(WXYZ) — The high cost of prescription drugs is a national problem, but it is also a Michigan problem. Prices for the most commonly prescribed drugs for older patients have increased at more than 10 times the rate of inflation within five years, and the average cost of prescription drugs increased nearly 60% between 2012 and 2017, according to Michigan's Prescription Drug Task Force report. Meanwhile, Michiganders' incomes have increased only 11%.
It's a bitter pill millions of Michiganders are forced to swallow.
"It can be really damaging to someone's budget," said Michelle DiMercurio, who has asthma and allergies.
DiMercurio was spending $128 a month for prescription drugs.
Over the past six years, the average price of drugs prescribed to treat diabetes, heart disease, asthma and other common conditions has more than doubled, according to a December report from Michigan's Prescription Drug Task Force.
Lantus, which is a type of insulin, rose from $1,792 a year to $4,703 a year.
And the inhaler Advair has nearly doubled from $2,2239 to $4,370.
But why does medication cost so much? There are a lot of layers. First, drug manufacturers set their own prices, then sell the meds to a wholesaler, which marks up the price then sells it to a retailer like your local pharmacy.
The pharmacy negotiates various sale prices with prescription benefit managers for those with insurance.
The end result?
When you buy medication at a retail pharmacy, there is a markup sometimes 20%, sometimes 50%, or sometimes 200% higher.
Dr. Paul Thomas started Plum Health Direct Primary Care four years ago in Detroit with a mission.
"We believe that medication should be affordable and accessible," Dr. Thomas said.
His membership-based business model eliminates the pharmacy and prescription benefit managers by getting medications directly from the wholesalers then selling it to his patients at cost.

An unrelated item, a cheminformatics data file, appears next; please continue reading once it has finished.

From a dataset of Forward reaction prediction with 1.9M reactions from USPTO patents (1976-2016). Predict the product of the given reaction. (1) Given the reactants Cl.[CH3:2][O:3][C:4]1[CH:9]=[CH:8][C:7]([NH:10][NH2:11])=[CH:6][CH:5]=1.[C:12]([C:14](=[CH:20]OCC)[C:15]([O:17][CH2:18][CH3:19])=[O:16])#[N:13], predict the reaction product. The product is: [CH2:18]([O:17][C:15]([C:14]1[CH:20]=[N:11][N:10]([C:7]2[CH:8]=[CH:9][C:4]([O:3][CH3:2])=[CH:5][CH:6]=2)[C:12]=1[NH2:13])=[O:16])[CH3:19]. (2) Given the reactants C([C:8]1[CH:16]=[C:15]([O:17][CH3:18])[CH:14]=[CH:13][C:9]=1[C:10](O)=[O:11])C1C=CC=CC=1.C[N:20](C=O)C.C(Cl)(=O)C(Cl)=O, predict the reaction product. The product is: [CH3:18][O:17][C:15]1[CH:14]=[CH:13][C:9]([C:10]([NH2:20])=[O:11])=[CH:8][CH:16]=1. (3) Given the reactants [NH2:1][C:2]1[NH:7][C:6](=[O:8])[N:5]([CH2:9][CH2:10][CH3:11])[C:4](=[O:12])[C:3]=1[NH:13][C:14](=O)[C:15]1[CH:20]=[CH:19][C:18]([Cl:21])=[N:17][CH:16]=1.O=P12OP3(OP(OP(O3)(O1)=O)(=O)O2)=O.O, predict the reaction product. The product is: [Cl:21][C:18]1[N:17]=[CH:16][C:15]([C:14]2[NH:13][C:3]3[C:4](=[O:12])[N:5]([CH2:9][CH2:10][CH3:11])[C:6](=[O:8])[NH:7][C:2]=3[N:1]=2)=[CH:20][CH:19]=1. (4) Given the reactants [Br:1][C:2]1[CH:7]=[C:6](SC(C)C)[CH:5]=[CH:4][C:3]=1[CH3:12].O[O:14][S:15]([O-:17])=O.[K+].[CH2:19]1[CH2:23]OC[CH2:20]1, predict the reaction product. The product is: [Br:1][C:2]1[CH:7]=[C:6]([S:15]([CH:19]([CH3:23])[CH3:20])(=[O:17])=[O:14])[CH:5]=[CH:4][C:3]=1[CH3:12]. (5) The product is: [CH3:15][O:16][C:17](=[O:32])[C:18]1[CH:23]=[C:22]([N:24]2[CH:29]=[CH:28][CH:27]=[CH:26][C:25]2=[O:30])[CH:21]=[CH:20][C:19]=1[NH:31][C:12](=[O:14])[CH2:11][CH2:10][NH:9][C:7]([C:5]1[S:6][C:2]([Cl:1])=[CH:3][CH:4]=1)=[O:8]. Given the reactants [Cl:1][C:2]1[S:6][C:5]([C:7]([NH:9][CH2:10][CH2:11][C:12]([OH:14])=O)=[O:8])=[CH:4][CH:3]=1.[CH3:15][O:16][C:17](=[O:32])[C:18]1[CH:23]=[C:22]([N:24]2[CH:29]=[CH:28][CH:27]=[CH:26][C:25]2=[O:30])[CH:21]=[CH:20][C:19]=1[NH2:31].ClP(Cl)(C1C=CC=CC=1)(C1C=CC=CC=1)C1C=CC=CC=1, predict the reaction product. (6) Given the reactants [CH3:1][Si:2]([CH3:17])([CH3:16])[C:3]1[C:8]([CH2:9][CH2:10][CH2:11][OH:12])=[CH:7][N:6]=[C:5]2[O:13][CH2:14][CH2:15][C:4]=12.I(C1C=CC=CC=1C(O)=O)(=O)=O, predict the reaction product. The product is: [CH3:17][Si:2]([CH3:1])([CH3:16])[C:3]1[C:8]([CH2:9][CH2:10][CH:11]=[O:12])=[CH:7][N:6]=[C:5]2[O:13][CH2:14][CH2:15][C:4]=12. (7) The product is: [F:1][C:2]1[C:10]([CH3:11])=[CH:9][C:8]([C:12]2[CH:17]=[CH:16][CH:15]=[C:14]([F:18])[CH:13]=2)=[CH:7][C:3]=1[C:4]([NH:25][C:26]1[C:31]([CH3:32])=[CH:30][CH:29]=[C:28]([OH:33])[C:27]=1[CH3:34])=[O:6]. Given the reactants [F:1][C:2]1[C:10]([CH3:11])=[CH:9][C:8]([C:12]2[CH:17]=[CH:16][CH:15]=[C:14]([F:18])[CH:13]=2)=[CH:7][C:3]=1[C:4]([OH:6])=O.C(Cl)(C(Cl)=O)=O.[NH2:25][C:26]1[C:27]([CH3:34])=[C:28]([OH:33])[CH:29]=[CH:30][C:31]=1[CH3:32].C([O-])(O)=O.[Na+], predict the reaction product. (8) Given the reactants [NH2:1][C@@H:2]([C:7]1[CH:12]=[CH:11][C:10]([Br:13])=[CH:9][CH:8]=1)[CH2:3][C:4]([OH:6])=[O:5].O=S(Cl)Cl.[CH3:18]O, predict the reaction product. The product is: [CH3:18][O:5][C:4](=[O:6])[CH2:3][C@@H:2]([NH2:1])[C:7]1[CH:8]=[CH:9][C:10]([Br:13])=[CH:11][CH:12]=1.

"We'll buy like a bottle of 1,000 pills of Lisinopril for $10 so it would cost our patients 1 cent per pill or 30 cents for a month supply of medication," Dr. Thomas said.
He builds relationships with manufacturers too.
"For example, insulin pens can be $100 to $300, and we are able to get those for free for our patients," he said.
Free Insulin? That sounds absurd. Entrepreneur Shawn Lee had been paying hundreds of dollars a month for years.
"With direct primary care, I pay absolutely nothing," Lee said. "And I thought to myself this can not be real right?"
That's everyone's reaction at first.
"It does seem a little too good to be true but that's really how broken our health care system is," Michelle DiMercurio said
She joined Plum Health four years ago with monthly membership fees start at $50 for adults and includes doctor visits.
"I went to renew my prescription," she said. "I would have to go visit the doctor and with Plum Health, that cost is included in my membership."
Shawn Lee joined Plum Health three years ago.
"Dr. Paul is my doctor," he said. "Right, you get to see him when you need to anytime that you want – health checks, and screenings and physicals."
Now he now offers Plum Health services as a health benefit to members of his organization, the Multicultural Association of Professional Photographers.
"It doesn't replace health insurance but, people no longer have to have the fear of choosing one thing or their health," Lee said.
Now there is legislation in the works on the state and federal level attempting to lower costs.
"We have to demand transparency and that our hospitals and pharmacies demonstrate how much they bought the medications for," Dr. Thomas said. "And what they are selling it for."
Until that happens, more and more people are discovering the Direct Primary Care clinic model. There are 12 locations in Michigan.